The Bitcoin Thinktank section provides economic analysis, insight and advanced considerations about Bitcoin or general crypto payment issues.
Subjects focus on similar areas of crypto payment systems or so-called private “currencies” for both general users as well as developers, “miners”, commercial speculators or other interested parties.
Finding Greener Pastures in Selected Bitcoin-Friendly European Countries
A number of Bitcoin businesses have left or are in the process of leaving the United States. As a reason for their decision, these businesses quote the overall climate for innovative and startup businesses in the U. S. which has become too unfavourable.
Back in March, a Federal judge declared Bitcoin exchangers and administrators money services businesses and therefore liable to register as such. This involves burdensome procedures along with financial requirements of posting millions of dollars in insurance bonds to legally operate under applicable rules in the U. S. It has often been pointed out in recent years that even opening up the proverbial lemonade stand in the U. S. is no longer economically viable. The ever increasing load of regulations and administrative hurdles makes it impossible for many kinds of businesses including Bitcoin-related ones to meaningfully operate or continue their operations in the U. S.
Preferred destination for moving and re-opening Bitcoin operations abroad range from Panama with its comparatively low overall level of government red-tape to Canada (currently having a more or less hands-off policy toward Bitcoin) and several European countries. Among the most welcoming jurisdictions for Bitcoin operations are Sweden, Norway, Germany, the U. K. and, to a lesser extent, also France.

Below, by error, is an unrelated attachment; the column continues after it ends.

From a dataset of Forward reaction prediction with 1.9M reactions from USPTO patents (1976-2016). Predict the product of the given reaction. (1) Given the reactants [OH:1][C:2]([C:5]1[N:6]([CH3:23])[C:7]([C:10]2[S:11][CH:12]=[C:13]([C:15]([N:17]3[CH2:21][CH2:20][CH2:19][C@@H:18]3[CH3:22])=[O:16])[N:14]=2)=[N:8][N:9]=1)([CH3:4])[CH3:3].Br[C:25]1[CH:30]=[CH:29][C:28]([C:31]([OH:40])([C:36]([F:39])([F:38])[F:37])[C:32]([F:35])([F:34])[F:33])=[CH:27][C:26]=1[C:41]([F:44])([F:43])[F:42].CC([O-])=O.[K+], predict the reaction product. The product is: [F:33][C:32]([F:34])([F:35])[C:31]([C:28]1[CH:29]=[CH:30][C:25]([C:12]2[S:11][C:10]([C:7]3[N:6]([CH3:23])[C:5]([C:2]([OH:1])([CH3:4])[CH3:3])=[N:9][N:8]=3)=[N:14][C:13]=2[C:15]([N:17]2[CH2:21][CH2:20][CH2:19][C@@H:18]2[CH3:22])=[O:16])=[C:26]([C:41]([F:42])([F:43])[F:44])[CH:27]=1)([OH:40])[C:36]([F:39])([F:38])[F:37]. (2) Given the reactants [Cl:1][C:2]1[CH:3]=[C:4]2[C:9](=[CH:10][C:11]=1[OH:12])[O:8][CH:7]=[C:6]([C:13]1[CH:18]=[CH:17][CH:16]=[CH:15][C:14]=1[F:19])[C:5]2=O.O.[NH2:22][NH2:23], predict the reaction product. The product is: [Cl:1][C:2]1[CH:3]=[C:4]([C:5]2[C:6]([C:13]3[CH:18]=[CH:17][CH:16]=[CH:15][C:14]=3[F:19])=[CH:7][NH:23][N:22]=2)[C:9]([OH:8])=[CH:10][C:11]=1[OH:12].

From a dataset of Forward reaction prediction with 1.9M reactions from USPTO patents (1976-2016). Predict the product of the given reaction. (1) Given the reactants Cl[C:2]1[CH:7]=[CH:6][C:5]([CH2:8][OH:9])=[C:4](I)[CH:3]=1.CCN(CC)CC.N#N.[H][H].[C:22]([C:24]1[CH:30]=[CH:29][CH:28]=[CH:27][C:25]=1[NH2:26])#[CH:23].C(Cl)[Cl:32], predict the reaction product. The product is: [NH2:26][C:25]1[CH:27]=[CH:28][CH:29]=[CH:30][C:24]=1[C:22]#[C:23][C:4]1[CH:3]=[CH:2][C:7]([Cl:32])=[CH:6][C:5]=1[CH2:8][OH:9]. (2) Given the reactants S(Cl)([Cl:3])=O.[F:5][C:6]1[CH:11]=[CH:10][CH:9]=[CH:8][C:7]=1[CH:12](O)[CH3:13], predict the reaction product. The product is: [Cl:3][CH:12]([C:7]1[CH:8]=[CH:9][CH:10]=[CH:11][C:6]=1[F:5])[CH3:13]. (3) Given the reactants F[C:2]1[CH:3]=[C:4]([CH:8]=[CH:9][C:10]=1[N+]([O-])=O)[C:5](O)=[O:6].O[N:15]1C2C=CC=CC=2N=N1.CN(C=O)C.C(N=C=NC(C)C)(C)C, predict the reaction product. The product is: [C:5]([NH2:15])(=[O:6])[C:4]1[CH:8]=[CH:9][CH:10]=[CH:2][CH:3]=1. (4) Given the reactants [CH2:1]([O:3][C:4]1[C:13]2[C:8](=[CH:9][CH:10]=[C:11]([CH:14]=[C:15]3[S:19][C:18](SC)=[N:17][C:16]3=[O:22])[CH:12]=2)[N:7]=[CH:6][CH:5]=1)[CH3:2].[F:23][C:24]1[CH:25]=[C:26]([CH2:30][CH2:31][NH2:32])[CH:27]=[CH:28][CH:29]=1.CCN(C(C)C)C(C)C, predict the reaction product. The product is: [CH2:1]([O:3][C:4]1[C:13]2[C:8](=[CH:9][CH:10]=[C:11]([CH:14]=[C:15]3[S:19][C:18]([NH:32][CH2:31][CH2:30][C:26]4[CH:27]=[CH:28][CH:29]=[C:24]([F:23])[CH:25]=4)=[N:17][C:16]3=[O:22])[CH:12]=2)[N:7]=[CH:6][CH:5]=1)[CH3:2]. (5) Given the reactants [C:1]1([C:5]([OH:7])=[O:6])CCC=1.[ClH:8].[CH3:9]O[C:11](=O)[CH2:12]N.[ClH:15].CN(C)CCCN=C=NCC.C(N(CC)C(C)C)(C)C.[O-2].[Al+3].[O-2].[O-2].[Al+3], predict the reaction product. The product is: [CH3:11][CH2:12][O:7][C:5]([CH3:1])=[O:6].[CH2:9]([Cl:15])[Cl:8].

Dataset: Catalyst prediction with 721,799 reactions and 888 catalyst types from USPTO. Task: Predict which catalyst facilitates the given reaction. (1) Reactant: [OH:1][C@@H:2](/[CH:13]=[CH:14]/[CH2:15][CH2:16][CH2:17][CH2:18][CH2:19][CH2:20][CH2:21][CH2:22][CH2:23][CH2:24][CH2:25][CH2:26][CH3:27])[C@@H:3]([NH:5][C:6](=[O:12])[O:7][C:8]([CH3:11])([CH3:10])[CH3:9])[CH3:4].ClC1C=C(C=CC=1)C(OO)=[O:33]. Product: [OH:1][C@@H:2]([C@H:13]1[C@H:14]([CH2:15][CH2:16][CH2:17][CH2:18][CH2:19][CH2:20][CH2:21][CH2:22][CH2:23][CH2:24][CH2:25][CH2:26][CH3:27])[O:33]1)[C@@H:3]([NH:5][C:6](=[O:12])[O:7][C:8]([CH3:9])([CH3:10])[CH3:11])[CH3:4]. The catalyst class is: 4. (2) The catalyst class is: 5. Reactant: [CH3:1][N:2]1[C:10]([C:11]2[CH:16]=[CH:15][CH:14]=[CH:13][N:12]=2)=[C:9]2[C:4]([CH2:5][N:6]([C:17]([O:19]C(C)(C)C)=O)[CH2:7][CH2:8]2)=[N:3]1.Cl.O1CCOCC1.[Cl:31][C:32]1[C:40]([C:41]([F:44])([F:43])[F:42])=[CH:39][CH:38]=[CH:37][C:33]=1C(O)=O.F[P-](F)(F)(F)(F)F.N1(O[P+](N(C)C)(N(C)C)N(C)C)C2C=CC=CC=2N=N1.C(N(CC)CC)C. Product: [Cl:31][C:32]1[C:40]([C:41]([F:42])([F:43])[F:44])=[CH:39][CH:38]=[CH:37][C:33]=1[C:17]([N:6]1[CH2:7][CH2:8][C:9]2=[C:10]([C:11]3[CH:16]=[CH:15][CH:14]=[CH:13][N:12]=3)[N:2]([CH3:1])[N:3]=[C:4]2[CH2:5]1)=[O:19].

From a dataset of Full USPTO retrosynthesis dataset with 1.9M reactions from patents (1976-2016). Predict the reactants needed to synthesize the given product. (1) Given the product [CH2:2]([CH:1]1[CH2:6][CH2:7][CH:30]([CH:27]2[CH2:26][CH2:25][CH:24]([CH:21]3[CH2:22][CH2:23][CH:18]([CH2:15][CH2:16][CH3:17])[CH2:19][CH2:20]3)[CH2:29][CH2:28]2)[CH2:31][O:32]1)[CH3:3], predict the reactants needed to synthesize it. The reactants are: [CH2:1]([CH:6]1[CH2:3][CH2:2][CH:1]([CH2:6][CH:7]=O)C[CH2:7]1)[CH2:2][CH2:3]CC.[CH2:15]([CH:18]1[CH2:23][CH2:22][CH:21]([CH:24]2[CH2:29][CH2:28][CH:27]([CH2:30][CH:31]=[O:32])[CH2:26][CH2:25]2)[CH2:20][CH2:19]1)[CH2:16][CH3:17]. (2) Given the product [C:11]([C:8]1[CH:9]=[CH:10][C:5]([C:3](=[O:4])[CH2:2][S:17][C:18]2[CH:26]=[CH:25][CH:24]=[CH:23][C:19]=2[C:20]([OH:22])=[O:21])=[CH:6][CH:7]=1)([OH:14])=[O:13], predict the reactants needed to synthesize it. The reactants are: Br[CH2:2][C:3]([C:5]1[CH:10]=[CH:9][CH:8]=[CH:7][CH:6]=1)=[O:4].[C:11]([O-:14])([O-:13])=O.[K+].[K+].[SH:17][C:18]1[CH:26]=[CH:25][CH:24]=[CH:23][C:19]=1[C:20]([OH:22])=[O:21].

The lesser load of compliance requirements gives European Bitcoin businesses an edge over their U. S. counterparts and, particularly in a free market such as the Bitcoin phaenomenon, will lead to lower operating cost, resulting lower prices for merchants and users, and ultimately better overall acceptance for Bitcoin services based in Europe or comparable locations.
While some of these (Germany in particular) might be least expected to be “flags of convenience”, their overall climate and domestic authorities’ legal track record offer many reassuring features coming in very handy for Bitcoin operators. Bitcoin businesses need not put up with working their way through potentially unfamiliar German regulations though if they don’t want to: locating in “minor” countries such as Sweden, Norway, Denmark or similar is as good as being in a “big” European market due to Europe’s particular “common market” regulations. Therefore, selecting a proper venue can also be done on the basis of other factors or incentives. Talk about some forum shopping in a hugely diverse selection of jurisdictions…
With real estate prices currently clearly a buyers” market and and a resulting abundance of suitable low-cost business premises, some of these are particularly attractive. Business rates, incorporation requirements and taxes have been widely reformed, trimmed downward recently and are now well within reach for even the smallest operations. On top, all of these countries (including non-EU Norway open to favourable EEC common market rules by way of special EEA status plus bi-lateral treaties) allow Bitcoin operations licensed in any one of these countries (with particularly attractive regulations) to also legally operate throughout all other EEA ( that is, EU plus EFTA) countries automatically.
Based on our consulting experience, we can offer some advice as to the local compliance situation(s) and will also cover the ins and outs of particularly suitable Bitcoin jurisdictions in more detail in a separate series of upcoming Bitcin Country Reports.